SANTA CRUZ, Calif. — A $50,000 grant from the Spencer Foundation will help UC Santa Cruz education researchers document the many types of STEM learning taking place in a Latinx immigrant-led community garden at Calabasas Elementary School in Watsonville.
These efforts strengthen a longstanding partnership between the university and the community to support the garden as a resource for education, health, and belonging. Many of the families who use the Calabasas Community Garden have at least one parent who is a farmworker. The garden provides a source of healthy food and a space to gather for afterschool activities, but it’s also a place for families to share knowledge and work together to solve problems.
Gardeners collaborate to determine the best positioning and arrangement of crops to maximize use of space and meet the needs of every plant. They also experiment with adapting traditional cultivation strategies and plant varieties from their ancestral homelands to fit the unique growing conditions of Pajaro Valley. Researchers say these are all effective forms of intergenerational learning in science, technology, engineering, and mathematics (STEM).
The Spencer Foundation funding will support a study of this learning that will bring increased recognition to this aspect of what gardeners are accomplishing together.
“People are engaging in scientific inquiry and engineering problem solving in this community garden,” said Linnea Beckett, a principal investigator on the new grant. “There’s a lot of STEM happening in the garden, and everyone from 80-year-old great grandfathers to the littlest kids in a family are participating in it. But the type of learning we see in the garden is different from what you see in a typical traditional classroom.”
Beckett is the director of UCSC’s (H)ACER program—which recruits undergraduate students from College Nine and College Ten as researchers and after-school program interns in the community garden—and over the years, she’s been informally observing the educational models that are at work in the space. One important element is that learning in the garden doesn’t rely on traditional hierarchical roles that designate one person as the teacher or expert and another as the student. Instead, everyone contributes their own unique insights, and learning happens together as a group.
The applied STEM learning happening in the garden also challenges educators to reimagine how STEM is defined and what its practice can look like.
“It goes back to this notion of questioning who gets to do STEM,” said Samuel Severance, an assistant professor of education and a co-principal investigator on the grant alongside Beckett. “A lot of communities have historically not been included in the STEM conversation. But when their expertise is valued, folks have a better opportunity to see themselves as practitioners of STEM and to put themselves on trajectories to continue to use STEM to contribute to their communities and to do things that are meaningful in their lives.”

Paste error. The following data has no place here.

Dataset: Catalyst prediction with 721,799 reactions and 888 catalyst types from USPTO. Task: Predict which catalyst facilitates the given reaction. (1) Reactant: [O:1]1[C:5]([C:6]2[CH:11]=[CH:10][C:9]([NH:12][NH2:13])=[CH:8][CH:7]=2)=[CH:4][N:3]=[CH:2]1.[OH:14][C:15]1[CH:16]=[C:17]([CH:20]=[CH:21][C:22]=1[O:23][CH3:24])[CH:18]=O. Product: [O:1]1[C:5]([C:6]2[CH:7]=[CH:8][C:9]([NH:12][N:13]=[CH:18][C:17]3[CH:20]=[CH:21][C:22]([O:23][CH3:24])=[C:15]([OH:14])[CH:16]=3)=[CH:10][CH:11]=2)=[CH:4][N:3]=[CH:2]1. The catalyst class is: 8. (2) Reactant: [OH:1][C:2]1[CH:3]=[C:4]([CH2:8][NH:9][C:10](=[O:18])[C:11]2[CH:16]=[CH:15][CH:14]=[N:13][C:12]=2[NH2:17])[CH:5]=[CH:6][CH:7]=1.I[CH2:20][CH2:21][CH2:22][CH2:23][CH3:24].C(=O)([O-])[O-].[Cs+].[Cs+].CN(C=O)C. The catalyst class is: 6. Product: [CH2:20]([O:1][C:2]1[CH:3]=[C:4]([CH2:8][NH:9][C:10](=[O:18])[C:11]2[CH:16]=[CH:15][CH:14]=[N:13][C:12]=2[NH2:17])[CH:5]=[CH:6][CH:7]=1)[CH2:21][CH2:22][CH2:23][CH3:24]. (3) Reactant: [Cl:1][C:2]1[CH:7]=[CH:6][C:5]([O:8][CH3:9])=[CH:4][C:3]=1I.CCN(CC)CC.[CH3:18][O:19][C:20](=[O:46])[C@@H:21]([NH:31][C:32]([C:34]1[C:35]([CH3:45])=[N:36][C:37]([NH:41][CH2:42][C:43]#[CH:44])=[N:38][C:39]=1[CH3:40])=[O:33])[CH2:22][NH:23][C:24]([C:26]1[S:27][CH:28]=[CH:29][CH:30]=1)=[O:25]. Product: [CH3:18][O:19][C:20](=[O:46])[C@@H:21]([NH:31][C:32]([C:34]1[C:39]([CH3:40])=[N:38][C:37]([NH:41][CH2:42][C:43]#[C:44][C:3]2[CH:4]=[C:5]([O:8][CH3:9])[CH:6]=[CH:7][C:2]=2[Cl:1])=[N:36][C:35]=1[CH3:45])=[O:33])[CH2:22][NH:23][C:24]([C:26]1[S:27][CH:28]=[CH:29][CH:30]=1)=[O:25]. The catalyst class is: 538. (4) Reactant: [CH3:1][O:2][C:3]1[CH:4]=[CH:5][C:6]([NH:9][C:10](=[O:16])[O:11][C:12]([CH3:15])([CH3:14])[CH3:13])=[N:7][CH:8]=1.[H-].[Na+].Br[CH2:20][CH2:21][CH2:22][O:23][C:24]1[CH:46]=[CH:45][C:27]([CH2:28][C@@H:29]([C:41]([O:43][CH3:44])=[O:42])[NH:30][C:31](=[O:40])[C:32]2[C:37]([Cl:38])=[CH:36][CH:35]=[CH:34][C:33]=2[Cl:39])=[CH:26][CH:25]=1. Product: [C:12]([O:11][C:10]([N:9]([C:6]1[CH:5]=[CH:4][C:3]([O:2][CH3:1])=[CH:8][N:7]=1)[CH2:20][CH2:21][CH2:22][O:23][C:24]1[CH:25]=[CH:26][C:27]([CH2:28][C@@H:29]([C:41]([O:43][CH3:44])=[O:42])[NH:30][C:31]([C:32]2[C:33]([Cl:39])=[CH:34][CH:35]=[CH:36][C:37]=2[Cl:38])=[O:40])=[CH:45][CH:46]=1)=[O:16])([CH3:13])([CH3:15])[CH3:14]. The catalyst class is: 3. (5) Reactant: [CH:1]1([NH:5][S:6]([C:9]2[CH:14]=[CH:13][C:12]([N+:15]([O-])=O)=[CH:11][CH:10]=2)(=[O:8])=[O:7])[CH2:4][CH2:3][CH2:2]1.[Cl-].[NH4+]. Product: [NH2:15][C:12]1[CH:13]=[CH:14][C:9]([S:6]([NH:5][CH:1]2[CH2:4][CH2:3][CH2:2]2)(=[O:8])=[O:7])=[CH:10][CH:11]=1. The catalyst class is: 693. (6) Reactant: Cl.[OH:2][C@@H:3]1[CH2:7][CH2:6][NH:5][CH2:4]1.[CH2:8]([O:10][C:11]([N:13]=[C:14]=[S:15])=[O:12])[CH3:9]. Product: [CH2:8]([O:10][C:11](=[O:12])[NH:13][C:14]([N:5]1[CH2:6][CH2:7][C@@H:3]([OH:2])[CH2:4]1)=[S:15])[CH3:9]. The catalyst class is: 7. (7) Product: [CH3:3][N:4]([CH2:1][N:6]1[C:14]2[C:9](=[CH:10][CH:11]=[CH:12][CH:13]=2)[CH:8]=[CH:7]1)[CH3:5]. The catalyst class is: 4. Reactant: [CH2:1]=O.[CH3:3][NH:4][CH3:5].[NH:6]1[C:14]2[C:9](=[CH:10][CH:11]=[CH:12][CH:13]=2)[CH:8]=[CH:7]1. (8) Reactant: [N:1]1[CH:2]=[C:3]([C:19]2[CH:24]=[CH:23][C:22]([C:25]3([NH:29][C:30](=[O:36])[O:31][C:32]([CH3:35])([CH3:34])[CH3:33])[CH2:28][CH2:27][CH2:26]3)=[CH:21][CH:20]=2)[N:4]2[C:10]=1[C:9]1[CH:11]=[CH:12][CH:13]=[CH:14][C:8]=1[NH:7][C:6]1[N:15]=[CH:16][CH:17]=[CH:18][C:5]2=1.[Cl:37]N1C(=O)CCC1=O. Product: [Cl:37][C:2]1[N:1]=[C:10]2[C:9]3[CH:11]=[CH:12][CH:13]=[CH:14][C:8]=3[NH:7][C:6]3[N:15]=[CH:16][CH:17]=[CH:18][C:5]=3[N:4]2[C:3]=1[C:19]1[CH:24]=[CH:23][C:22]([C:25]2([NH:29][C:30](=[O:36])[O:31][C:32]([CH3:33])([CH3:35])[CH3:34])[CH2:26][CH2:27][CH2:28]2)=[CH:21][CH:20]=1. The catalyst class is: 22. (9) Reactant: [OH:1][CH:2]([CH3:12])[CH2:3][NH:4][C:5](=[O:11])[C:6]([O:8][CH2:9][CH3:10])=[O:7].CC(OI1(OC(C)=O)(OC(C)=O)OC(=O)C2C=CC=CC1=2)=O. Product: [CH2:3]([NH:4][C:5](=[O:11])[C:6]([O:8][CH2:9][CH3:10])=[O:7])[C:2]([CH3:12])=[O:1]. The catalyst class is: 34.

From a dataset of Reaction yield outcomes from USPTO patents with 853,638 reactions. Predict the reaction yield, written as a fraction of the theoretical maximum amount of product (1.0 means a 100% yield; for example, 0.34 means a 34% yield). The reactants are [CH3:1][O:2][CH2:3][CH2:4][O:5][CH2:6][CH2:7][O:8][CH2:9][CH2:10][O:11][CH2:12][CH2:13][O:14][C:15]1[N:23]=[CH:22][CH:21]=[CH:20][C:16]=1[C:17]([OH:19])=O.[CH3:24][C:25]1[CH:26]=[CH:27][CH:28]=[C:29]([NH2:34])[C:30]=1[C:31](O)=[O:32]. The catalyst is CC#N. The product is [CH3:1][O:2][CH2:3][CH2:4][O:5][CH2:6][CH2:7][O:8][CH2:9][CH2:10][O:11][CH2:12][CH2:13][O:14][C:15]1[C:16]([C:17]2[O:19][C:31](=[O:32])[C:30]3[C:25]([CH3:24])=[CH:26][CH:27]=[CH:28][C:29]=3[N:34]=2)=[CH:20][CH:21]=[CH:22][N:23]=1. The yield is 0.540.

For many of the families who participate in the community garden, one of the most meaningful applications of STEM is supporting the health and well-being of young people in the community. Yolonda Perez, whose daughters both previously attended Calabasas Elementary School, has organized community involvement in the garden for years. She says many families share stories about how the garden has made a positive impact in their children’s lives.
“Children are physically and mentally healthier because the garden is getting them outside and getting them interested in things like plants and flowers and butterflies and insects,” Perez said. “We can teach the kids that there’s another world outside of television and computer games.”
Perez said one of her favorite things to see in the garden is how children develop relationships with food and the land. They begin to understand elements of agricultural science, like water conservation, plant growth, and soil chemistry. And in that process, they come to appreciate healthier foods.
“There are many kids who never wanted to eat a vegetable before, but when they try something new in the garden, you see that spark in their eyes,” Perez said. “They learn to love a new thing because they have been there with it through its journey of growth.”
Perez says the interactions between UCSC students and the children at Calabasas Elementary School have also made a big impact over the years. She’d like to see more university students get involved. Undergraduates have been learning alongside community members in the garden for almost a decade, since Flora Lu, provost of College Nine and Ten and an environmental studies professor, originally launched the collaboration.
Michelle Hernandez was once one of the undergraduates pitching in around the garden, and now she co-manages the space alongside Perez as the community outreach coordinator for (H)ACER. Hernandez and Perez, who both immigrated to the United States from Mexico, say that the garden offers a crucial sense of belonging and a pride of ownership for all those who apply their STEM knowledge to help it thrive.
That sense of pride may prove to be one of the most important lessons the garden has to offer.
“Being in the garden, kids are seeing their parents teaching, and they see the richness and the value of these knowledges,” Herdandez said. “For kids to be proud and to see their parents with that pride in the work that they do means so much.”
–Allison Arteaga Soergel
UC Santa Cruz
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